Remember the reason you are doing this is to help your pet live as long and healthy a life as possible. If in doubt, always check with your veterinary team. And who knows, you both may benefit from this diet. wink Lexy

Last Updated on Saturday, 10 September 2011 07:50
Dogs and Arthritis - by Liz Gordon PDF Print E-mail
Written by Brian Adam   
Sunday, 04 September 2011 09:41

Not unlike humans, our "Braveheart" suffered from arthritis in his old age!  Yes, DOGS do develop arthritis; joints become inflamed causing stiffness & pain.  Although puppies may be affected occasionally, arthritis is a common problem in older pets.

Increased friction & decreased mobility of the joint results when over time the protective cartilage layer that lies over the joint portion of the bone, as well as diminished volumes of joint fluid occur. Some common signs that your dog has arthritis include stiffness, exercise intolerance, licking of the joints; when touching your dog you may feel heat from the joints, or your dog may wince in pain.

There are many causes for stiffness in dogs, so it would be wrong to make an assumption that it is caused by arthritis.  It's important to find out from a professional diagnosis as to why your dog is stiff.  Your veterinarian may recommend x-rays, joint fluid analysis and a physical exam to determine if your dog has arthritis.

There are many treatments available, which will best suit your dog’s individual situation; prescription foods with high levels of omega 3 fatty acids, glucosamine & other nutrients that decrease inflammation in joints. Great holistic treatments are available and some dogs respond well to massage, heat therapy, or acupuncture.  There are also pain control meds that are safe & effective, which your veterinarian can prescribe.

By keeping your dog at his ideal body condition & not allowing obesity you can help prevent arthritis (or arthritis from worsening). To strengthen his muscles that will help his joints work better, regular, gentle exercise is an asset.  It’s not normal for a dog to be stiff; by getting him help early, you could be preventing a lot of pain. heart  Liz

Heartworm - by Lexy Marcellus, Registered Veterinary Technician (RVT) PDF Print E-mail
Written by Brian Adam   
Sunday, 04 September 2011 09:30

Heartworms are blood-borne parasites that live in the heart and blood vessels of infected dogs.  The female worm is 15-36 cm long & 5mm wide. The male worm is half that size, and one infected dog can have as many as 300 worms inside its body.

How do dogs contract heartworms?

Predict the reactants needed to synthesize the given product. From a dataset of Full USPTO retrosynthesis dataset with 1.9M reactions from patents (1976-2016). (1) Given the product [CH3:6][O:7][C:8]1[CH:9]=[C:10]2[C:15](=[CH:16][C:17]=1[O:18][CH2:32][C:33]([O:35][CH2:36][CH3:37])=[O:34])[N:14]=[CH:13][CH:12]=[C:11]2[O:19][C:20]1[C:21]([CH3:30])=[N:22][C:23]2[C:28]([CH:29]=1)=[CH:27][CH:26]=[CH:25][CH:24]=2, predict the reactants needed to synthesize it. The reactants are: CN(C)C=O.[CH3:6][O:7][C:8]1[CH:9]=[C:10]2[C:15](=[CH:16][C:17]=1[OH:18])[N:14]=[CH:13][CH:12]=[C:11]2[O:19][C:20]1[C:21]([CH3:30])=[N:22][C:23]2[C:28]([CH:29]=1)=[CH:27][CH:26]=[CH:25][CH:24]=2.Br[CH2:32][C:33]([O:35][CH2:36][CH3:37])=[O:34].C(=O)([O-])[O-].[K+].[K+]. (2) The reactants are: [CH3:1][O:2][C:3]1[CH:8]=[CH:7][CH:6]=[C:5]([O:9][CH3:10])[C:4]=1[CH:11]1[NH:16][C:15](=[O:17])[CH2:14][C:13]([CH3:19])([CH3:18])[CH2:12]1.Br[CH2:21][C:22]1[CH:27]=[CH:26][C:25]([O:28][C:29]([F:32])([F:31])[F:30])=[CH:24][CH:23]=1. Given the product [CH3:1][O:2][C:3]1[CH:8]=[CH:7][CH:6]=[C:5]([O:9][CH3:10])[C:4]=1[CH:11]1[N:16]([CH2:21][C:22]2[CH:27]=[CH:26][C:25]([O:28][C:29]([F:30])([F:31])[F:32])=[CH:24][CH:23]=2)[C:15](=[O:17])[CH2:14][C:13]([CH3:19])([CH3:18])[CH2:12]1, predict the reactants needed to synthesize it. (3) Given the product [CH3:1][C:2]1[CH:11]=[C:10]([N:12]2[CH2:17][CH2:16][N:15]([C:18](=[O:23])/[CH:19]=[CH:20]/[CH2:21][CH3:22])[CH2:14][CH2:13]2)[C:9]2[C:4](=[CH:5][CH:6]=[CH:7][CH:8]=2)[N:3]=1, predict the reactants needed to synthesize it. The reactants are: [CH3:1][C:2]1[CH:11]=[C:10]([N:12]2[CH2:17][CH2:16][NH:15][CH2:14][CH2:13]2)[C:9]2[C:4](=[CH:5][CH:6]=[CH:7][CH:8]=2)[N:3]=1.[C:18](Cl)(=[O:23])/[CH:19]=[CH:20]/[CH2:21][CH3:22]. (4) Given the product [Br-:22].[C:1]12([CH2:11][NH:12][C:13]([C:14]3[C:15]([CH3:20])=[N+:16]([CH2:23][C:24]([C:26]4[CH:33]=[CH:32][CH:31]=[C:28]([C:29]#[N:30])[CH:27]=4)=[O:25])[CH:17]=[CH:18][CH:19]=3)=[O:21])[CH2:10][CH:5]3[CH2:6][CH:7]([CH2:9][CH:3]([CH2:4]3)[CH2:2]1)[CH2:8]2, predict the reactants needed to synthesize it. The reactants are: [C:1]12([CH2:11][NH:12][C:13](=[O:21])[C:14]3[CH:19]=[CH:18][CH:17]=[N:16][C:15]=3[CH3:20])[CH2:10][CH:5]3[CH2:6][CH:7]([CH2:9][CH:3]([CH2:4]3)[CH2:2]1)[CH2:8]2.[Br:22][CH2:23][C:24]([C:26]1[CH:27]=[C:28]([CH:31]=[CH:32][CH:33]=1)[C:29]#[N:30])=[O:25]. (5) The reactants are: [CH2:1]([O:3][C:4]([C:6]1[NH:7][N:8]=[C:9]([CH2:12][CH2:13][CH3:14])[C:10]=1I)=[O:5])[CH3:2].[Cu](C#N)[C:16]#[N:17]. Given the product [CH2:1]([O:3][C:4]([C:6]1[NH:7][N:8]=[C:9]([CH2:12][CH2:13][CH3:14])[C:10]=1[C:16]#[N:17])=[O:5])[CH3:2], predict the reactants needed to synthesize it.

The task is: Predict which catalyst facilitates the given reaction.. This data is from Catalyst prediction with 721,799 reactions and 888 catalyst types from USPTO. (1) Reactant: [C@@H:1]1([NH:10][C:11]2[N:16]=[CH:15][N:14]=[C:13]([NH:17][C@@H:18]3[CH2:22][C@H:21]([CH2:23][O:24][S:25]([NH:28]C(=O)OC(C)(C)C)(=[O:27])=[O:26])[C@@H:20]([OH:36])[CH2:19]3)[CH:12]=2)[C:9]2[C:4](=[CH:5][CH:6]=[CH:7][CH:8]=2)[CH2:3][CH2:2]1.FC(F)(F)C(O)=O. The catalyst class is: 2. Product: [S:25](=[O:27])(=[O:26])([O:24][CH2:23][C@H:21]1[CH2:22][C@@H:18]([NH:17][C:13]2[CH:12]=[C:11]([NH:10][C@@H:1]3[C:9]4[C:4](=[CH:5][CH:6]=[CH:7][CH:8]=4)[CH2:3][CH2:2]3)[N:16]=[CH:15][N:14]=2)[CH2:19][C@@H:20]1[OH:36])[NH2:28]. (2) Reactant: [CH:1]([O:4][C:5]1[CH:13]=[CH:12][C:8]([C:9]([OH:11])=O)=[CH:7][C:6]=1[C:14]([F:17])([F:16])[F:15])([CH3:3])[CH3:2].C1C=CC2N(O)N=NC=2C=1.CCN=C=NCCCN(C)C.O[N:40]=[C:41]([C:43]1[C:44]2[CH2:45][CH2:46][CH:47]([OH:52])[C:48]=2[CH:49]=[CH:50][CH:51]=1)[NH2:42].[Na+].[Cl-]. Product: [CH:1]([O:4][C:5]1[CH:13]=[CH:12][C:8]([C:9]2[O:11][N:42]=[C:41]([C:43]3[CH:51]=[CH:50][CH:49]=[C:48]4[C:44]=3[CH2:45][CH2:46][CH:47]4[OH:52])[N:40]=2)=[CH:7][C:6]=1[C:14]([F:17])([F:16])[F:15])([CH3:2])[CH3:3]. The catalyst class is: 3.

Heartworms infect domestic dogs, as well as wolves, foxes, and coyotes.  They can also occur in cats (domestic and wild), ferrets, and California sea lions - and are spread from one infected animal to another mosquitoes.

The female heartworm produces millions of offspring called microfilaria. These offspring live mainly in the bloodstream's small vessels and cannot complete their life cycle in the dog.  Heartworms develop in the mosquitoes to their infective form, and are then passed onto dogs. This disease is only spread when mosquitoes are present.  The offspring are picked up by the mosquitoes, when they bite the dog, develop in the mosquitos, and then spread to other animals.  When fully developed, the infective offspring enter the bloodstream and move to the heart and blood vessels where they grow to maturity in two to three months and start reproducing, thereby completing the full life cycle.

It takes a number of years before dogs show outward signs of infection. Consequently, the disease is diagnosed mostly in 4 to 8 year old dogs. The disease is very seldom diagnosed in a dog less than one year of age because the young worms (larvae) take up 5-7 months to mature after infection.

What do heartworms do to the dog?

Adult heartworms cause disease by clogging the heart and major blood vessels leading from the heart.  They interfere with valve action of the heart.  By clogging the main blood vessels, the blood supply to the other organs of the body is reduced particularly affecting the lungs, liver and kidneys leading to malfunction of these organs.

Most dogs with heartworm disease had no signs, and the disease is detected by routine heartworm blood tests. The more athletic and active the dog, the earlier the signs are seen. The first signs are often lethargy, decreased activity, and coughing. As the disease worsens, breathing rate and effort increase. Some dogs have fainting episodes when stressed. With advanced disease and heart failure, fluid build-up in the abdomen and weight loss may occur.  If large numbers of adult heartworms obstruct blood flow in the main arteries, lethargy, weakness, loss of appetite and fever may occur. The membranes of the mouth may be pale or yellow from red blood cell destruction and anemia.

How is heartworm diagnosed?

Two blood tests can be run to diagnose heartworm disease in your dog. A serological test for antigens to adult heartworms is the most common test because it detects the antigens (proteins) produced by adult heartworms. This test can also result in false negatives in early infections because only the female heartworm produces the antigen. A blood sample can also be examined to check for microfilariae (heartworm offspring). If microfilariae are seen, the test is positive. The number of microfilariae seen gives us a general indication of the severity of infection.